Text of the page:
- 20 April 1902
- New Balderton, Nottinghamshire, England, UK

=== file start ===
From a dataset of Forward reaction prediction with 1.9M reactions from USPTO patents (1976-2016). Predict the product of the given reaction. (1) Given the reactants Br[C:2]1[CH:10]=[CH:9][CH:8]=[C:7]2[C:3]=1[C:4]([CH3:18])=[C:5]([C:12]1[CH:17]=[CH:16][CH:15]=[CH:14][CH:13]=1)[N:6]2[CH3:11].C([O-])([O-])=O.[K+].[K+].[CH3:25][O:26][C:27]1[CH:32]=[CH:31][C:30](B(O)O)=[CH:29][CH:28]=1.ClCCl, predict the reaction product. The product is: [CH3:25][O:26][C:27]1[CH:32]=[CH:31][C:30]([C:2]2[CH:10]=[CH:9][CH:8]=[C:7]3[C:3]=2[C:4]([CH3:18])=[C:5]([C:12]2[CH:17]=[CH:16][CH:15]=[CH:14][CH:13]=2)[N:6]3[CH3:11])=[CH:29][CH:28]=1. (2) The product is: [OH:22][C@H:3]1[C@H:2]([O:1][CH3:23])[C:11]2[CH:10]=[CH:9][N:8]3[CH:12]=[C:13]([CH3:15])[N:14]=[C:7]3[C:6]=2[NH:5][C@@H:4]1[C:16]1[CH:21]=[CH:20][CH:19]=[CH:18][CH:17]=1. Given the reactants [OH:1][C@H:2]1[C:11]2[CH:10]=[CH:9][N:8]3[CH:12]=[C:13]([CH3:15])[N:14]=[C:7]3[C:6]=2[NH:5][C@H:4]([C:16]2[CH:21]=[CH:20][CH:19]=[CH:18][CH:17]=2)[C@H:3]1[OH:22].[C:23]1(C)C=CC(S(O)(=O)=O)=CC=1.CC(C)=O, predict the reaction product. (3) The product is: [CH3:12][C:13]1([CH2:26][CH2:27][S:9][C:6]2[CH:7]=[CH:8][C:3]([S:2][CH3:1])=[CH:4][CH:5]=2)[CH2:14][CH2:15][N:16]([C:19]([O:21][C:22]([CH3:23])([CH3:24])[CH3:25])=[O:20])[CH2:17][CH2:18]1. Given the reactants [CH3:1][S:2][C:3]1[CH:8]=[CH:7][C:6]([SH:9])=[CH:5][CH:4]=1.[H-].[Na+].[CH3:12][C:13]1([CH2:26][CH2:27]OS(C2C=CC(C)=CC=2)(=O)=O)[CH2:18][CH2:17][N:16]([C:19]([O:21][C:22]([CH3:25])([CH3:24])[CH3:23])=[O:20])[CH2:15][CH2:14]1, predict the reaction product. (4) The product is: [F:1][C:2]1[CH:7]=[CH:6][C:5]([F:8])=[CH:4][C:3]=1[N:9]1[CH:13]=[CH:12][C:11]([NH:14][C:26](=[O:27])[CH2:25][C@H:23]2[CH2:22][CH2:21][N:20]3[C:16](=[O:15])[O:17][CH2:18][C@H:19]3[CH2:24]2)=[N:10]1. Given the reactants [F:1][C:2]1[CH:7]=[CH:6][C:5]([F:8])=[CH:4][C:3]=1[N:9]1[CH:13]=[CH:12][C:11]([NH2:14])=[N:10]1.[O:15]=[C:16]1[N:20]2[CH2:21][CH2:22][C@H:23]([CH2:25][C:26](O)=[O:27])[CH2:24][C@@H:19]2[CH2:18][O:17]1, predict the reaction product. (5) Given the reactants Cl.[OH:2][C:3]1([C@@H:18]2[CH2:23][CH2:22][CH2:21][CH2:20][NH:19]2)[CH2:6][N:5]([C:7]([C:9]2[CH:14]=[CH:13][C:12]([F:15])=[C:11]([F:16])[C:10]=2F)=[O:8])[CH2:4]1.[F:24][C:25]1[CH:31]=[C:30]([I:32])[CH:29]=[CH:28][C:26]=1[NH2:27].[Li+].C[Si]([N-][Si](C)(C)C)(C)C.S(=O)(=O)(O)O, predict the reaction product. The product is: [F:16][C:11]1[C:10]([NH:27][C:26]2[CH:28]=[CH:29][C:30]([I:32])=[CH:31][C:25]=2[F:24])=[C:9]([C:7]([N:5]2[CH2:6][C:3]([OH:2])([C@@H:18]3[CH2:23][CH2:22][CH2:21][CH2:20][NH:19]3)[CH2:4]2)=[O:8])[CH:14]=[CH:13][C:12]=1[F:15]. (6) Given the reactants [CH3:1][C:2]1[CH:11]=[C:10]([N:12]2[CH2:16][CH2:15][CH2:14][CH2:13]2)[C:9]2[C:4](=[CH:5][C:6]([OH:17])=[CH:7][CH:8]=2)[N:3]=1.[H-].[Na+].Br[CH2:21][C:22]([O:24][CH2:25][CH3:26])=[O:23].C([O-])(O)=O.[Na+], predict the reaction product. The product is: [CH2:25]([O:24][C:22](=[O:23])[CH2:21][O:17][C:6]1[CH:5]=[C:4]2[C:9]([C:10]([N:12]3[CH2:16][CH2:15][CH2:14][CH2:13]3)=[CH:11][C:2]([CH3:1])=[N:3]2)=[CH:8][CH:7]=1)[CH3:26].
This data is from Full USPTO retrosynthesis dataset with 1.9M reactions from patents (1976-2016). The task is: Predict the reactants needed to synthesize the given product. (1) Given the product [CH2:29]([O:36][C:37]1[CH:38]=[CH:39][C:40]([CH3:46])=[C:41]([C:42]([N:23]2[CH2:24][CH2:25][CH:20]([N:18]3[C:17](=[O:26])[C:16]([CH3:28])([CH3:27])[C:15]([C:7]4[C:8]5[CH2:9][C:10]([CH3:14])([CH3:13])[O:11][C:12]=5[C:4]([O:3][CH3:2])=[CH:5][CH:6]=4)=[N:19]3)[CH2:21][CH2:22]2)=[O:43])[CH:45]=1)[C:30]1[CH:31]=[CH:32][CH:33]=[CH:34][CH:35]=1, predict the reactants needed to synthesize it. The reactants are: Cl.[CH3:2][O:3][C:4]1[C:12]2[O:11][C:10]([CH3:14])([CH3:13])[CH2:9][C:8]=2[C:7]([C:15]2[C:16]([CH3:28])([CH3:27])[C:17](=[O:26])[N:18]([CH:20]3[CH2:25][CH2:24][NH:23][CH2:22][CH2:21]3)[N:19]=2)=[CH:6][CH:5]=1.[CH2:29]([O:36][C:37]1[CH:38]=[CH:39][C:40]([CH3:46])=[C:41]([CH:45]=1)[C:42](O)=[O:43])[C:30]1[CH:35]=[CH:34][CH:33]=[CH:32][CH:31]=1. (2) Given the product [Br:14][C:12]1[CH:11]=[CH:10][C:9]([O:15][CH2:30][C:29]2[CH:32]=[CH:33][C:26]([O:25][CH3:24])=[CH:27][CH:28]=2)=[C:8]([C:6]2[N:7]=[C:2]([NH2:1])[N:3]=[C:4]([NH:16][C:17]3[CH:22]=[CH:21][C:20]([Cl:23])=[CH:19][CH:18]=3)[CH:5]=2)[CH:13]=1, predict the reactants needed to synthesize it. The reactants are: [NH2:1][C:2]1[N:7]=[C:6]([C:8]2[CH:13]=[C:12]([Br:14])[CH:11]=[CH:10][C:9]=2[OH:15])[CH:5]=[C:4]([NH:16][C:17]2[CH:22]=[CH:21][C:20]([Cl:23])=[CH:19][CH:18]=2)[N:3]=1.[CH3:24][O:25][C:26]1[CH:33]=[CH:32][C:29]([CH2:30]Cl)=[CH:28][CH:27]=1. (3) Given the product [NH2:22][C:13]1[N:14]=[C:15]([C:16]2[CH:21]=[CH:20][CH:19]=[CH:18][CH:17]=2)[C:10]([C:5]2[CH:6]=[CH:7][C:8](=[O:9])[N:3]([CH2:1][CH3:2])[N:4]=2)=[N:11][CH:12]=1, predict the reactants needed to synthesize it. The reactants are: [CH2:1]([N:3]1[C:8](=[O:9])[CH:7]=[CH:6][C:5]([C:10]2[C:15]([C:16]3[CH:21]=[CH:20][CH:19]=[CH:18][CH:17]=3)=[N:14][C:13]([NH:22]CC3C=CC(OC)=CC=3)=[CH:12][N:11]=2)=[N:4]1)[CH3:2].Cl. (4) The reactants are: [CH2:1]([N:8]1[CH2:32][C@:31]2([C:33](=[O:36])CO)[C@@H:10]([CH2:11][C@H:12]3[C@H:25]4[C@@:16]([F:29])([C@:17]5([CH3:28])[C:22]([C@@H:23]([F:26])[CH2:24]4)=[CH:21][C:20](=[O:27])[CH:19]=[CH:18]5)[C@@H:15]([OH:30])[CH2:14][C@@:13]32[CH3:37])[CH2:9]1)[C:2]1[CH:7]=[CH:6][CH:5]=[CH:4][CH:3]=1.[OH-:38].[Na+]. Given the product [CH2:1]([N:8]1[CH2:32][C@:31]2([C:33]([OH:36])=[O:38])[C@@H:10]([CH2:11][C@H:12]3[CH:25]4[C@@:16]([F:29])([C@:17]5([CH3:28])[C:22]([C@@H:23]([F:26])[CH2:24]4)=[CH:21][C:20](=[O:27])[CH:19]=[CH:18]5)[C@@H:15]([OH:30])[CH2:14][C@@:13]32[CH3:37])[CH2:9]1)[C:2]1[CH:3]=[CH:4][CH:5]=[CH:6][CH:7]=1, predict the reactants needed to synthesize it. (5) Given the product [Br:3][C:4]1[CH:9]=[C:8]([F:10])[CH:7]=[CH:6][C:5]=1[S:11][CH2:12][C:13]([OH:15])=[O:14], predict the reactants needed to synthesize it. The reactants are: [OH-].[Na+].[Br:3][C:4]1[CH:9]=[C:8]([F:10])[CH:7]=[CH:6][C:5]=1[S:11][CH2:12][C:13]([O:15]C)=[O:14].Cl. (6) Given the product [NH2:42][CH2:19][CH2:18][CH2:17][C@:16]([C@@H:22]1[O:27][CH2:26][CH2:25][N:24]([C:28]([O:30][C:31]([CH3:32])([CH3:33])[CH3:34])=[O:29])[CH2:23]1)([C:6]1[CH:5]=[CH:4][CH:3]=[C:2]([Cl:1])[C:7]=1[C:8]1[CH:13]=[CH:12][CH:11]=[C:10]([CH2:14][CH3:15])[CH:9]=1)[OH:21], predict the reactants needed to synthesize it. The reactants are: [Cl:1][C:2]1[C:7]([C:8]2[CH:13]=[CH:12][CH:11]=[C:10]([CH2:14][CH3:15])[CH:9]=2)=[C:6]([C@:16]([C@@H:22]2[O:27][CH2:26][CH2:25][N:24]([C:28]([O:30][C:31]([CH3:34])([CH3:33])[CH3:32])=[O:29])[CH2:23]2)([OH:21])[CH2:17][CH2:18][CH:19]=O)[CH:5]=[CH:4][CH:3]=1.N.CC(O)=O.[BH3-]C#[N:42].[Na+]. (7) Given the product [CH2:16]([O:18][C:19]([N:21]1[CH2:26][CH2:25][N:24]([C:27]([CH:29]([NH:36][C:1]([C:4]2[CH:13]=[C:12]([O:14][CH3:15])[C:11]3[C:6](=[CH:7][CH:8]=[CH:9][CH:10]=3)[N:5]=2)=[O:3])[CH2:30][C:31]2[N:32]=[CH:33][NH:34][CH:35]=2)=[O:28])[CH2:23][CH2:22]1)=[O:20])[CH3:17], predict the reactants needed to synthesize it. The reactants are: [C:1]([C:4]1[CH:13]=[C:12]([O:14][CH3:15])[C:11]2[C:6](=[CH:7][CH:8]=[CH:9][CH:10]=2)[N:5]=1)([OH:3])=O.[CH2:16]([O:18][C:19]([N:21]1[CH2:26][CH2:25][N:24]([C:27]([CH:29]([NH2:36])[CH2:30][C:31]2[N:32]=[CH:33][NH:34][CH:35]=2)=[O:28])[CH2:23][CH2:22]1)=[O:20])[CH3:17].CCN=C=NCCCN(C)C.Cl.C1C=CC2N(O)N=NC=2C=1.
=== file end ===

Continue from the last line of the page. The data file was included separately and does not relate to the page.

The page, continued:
One of the great British stage actors of his era Donald Wolfit was noted for his magnificent portrayals of King Lear and Tamburlaine. Yet no actor of his generation was surrounded by more controversy. He was temperamental and difficult to deal with, enraged by criticism and tyrannical with the companies he led. Although his talent was never in any doubt, critics often condemned his companies' poor supporting players and tasteless costumes. Even in death he had his critics. Wolfit appeared in numerous theatre seasons at the Old Vic and Stratford-upon-Avon but preferred the life of a touring player and as the star of a vagabond troupe. He also appeared in many films and television plays. One of his most barnstorming performances was in the title role of the film Svengali (1954) in which, with his hypnotic real-life stare, he puts Hildegard Knef into a permanent trance. The money from his film work helped to finance many of his stage productions. Wolfit is best remembered today as the inspiration for the film The Dresser (1983), in which Albert Finney plays a barnstorming actor-manager.
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